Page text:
Opening Ceremony of St. Mark’s Church Hall

The hall was formally opened on Saturday December 11th 1926 by Lady Georgina Vernon, who was supported on the platform by the Rector (the Rev. Douglas Alner Townsend), Mrs. Townsend, Messrs. W. H. Matty (Hon. Treasurer and Trustee), J. T. G. Davis (Trustee), H. S. Stevens & F. Handley (Churchwardens), J. B. Nickols (Hon. Secretary), W. S. Webb, Mrs. W. Shakespeare Webb & Mrs. W. H. Matty.

Having briefly introduced Lady Georgina Vernon, the Rector asked her to formally Open the Hall, and she proceeded to the door on the west side (veranda door), and with a silver key presented to her by the Contractor (Mr. Grosvenor Workman of Birmingham) unlocked the door, and declared the Hall open.

Speeches from the Rector and several other persons followed, and a full report of the opening ceremony appeared the “County Express” &“Bromsgrove Messenger”.

Upwards of 300 persons were present for the opening ceremony, the hall was filled to the utmost capacity. Many people had to stand as there was insufficient seating.

By hospitality of Mr. Matty the audience were served with tea, and a collection was taken for the Hall funds, which amounted to £10 10s 6d.

A concert followed the opening ceremony at 7pm, when the hall was again filled to capacity. Dancing was kept up to 11pm, and the day proceedings then terminated. Everyone being pleased with their achievements and confident of the Hall’s future success.

World War 2

The Church Hall was used by the Fairfield Platoon of the 2nd Worcestershire (Bromsgrove) Battalion Home Guard as their Headquarters during WWII and was also requisitioned for use as a first aid point.

War Memorial

On August 24th, 1914, at the very beginning of the Great War, a Branch of the Prince of Wales’ Fund was started in the Parish, which was intended to support those people affected by the war.

There quickly followed a branch of the Red Cross Fund and also a Belgian Refugee Fund, which was formed to support a family of Belgian refugees that had settled in Belbroughton.

The war ended in 1918. The Committee then in charge of the Refugees were asked to organise something in the form of a War Memorial. The Parish Council was approached and along with Belgian committee formed “The Committee of Belbroughton and Fairfield Peace Fund”, the proposition that Memorial Crosses should be erected at both ends of the Parish (Belbroughton & Fairfield), to meet the strong feeling that some permanent Memorial should be provided. It was also suggested that a Recreation Ground be established in the village of Belbroughton.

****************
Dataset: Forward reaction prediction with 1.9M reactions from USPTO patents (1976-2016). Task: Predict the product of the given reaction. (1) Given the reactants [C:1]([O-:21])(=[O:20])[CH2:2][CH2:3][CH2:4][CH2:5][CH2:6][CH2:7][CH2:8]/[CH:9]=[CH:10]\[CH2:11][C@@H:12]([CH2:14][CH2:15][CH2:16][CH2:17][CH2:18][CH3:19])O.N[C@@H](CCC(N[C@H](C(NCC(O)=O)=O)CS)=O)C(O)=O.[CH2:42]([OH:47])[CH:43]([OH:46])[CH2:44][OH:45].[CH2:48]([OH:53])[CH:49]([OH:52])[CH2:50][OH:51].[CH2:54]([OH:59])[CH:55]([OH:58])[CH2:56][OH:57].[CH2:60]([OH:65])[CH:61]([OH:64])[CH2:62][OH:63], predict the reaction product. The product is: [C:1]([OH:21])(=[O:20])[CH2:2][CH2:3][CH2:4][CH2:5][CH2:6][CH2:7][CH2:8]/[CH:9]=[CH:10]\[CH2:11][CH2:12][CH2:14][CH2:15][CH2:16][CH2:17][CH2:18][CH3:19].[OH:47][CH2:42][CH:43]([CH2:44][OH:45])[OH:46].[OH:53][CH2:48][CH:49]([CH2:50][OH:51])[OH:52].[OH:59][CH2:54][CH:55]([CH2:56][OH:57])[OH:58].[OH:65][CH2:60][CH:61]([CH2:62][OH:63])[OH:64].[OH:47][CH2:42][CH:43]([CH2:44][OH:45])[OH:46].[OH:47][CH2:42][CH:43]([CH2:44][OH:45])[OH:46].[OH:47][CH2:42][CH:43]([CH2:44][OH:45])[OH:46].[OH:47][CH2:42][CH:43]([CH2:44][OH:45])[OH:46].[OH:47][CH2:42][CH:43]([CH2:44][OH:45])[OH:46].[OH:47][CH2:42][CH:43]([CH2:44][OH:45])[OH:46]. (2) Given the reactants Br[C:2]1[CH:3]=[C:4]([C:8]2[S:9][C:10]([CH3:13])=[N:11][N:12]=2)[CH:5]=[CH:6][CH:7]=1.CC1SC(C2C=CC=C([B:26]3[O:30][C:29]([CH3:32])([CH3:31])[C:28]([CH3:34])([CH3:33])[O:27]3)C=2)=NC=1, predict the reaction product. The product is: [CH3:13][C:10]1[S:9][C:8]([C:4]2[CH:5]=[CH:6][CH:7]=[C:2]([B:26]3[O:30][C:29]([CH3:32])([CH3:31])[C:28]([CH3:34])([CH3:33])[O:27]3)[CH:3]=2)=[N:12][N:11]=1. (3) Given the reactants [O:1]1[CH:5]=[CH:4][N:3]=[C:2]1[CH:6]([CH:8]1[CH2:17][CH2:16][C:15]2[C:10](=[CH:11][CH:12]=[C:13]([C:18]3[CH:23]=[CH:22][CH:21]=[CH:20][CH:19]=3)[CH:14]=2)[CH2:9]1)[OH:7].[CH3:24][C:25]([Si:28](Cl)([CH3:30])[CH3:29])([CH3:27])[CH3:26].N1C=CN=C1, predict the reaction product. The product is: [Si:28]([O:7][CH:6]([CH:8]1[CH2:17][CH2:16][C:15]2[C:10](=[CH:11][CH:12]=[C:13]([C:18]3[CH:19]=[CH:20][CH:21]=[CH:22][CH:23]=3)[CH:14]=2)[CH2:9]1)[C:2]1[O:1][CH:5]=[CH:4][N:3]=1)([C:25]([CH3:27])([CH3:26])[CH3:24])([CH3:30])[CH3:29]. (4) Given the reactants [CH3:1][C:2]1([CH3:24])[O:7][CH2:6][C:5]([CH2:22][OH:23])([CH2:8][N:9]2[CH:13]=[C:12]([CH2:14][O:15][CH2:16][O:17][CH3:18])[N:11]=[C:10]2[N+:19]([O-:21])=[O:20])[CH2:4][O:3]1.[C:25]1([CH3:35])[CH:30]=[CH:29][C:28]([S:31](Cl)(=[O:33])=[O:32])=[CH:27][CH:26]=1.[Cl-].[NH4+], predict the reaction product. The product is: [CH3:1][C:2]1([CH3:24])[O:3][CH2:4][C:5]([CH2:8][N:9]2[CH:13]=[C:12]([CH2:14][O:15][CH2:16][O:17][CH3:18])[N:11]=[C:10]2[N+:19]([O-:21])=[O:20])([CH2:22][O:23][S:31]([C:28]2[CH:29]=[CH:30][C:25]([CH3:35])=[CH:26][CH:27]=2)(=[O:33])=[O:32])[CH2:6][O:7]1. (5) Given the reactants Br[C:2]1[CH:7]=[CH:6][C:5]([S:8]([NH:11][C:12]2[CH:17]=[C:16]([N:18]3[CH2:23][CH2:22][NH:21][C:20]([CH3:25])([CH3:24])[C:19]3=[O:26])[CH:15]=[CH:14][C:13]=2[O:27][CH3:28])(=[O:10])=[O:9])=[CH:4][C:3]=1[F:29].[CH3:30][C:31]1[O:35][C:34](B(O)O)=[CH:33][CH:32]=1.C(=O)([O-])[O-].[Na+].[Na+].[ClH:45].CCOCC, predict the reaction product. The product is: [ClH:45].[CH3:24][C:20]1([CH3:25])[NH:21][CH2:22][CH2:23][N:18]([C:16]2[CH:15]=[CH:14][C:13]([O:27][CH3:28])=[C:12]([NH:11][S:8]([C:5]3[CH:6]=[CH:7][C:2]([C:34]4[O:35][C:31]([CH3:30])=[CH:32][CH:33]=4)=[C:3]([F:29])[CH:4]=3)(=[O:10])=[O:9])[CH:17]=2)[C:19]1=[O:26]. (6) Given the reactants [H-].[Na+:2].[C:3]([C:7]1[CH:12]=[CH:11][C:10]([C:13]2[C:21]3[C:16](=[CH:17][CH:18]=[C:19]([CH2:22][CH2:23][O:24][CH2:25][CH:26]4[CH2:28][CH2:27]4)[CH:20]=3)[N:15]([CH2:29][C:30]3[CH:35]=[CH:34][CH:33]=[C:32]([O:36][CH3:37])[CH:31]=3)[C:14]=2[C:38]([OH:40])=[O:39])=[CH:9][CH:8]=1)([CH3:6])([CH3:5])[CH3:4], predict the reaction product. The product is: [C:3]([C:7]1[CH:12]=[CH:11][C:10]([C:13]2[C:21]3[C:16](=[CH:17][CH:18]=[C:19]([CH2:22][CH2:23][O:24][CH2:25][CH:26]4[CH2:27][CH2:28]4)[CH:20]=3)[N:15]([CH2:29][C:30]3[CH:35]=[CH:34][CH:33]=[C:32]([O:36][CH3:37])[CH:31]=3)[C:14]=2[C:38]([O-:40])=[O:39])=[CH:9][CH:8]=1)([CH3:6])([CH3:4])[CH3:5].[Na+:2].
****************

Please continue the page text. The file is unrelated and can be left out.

With the generous support of local subscribers, donations from the employees of Messrs. Isaac Nash Ltd, a scythe making factory in Bebroughton, the committee achieved its goal.

Belbroughton recreation Ground was opened for use in September, 1920.

Belbroughton War Memorial Cross was unveiled by General Sir H. Walker, and dedicated by the Rev. S. M. Cooke, Rector, Saturday, November 12th, 1921.

Fairfield War Memorial Cross, was unveiled by General Sir Percy Radcliffe, and dedicated by Rev. Canon Cronshaw, Sunday, May 4th, 1924.

As well as the names of the fallen from both World Wars, another inscription reads:- “To the Glory of God and in Memory of the Men of Fairfield who gave their lives for God, King and Country in the Great War 1914-1919 + Lest We Forget”. Like many memorials of this time, the ending date is given as 1919 rather than 1918.

According to the United Kingdom National Inventory of War Memorials, the memorial was designed by the Bromsgrove Guild, who were well-known in the arts & craft world. (The Bromsgrove Guild existed from 1898 to 1966.)

The War Memorial lists the following men who died in service of their country:

John Banner (son of Luke & Teresa Banner, Wildmoor)

Rank : Lance Corporal

Regiment : 4th Battalion Worcestershire Regiment

Service number : 12364

Conflict : WW1

Date of death : 25th April 1915 aged 21

Buried : Commemorated on Helles Memorial, Turkey.

Stanley Charles Biddle (son of Edward & Sarah Biddle, Fairfield)

Rank : Private

Regiment : 1st Battalion Worcestershire Regiment

Service number : 18726

Conflict : WW1

Date of death : 15th November 1916 aged 33

Buried : Commemorated on Thiepval Memorial, France.

John Thomas Burton (husband of Florence of Fairfield and father of 10 children)

Rank : Private

Regiment : 1st Battalion Worcestershire Regiment

Service number : 36507

Conflict : WW1

Date of death : 27th March 1917 aged 40

Buried : St. Sever Cemetery, Rouen, France

Samuel Clements (son of Henry and Emma Clement of Birmingham)

Rank : Lance Sergeant

Regiment : 1st Battalion Warwickshire Regiment

Service number : 1125

Conflict : WW1

Date of death : 16th February 1917 aged 26

Buried : Fins New British Cemetery, Somme, France

Albert Crisp (son of Thomas and Eliza Crisp of Bournheath)

Rank : Corporal

Regiment : 4th Battalion Worcestershire Regiment

Service number : 26908

Conflict : WW1

Date of death : 9th October 1918 aged 26

Buried : Fairfield (St Mark) Churchyard.

Clifford Vernon Darby

Rank : Private

Regiment : 13th (2nd/4th Battalion The South Lancashire Regiment) Battalion The Parachute Regiment Army Air Corps

Service number : 14520557

Conflict : WW2

Date of death : 7th June 1944 aged 23

Buried : Ranville War Cemetery, France.

Jephthah Davenport (son of Henry & Mary Davenport of Bournheath, husband of Lizzie of Bournheath)

Rank : Private

Regiment : 3rd Battalion Worcestershire Regiment

Service number : 27433

Conflict : WW1

Date of death : 11th July 1916 aged 26

Buried : Commemorated on Thiepval Memorial, France.

Philip Davenport

Rank : Sapper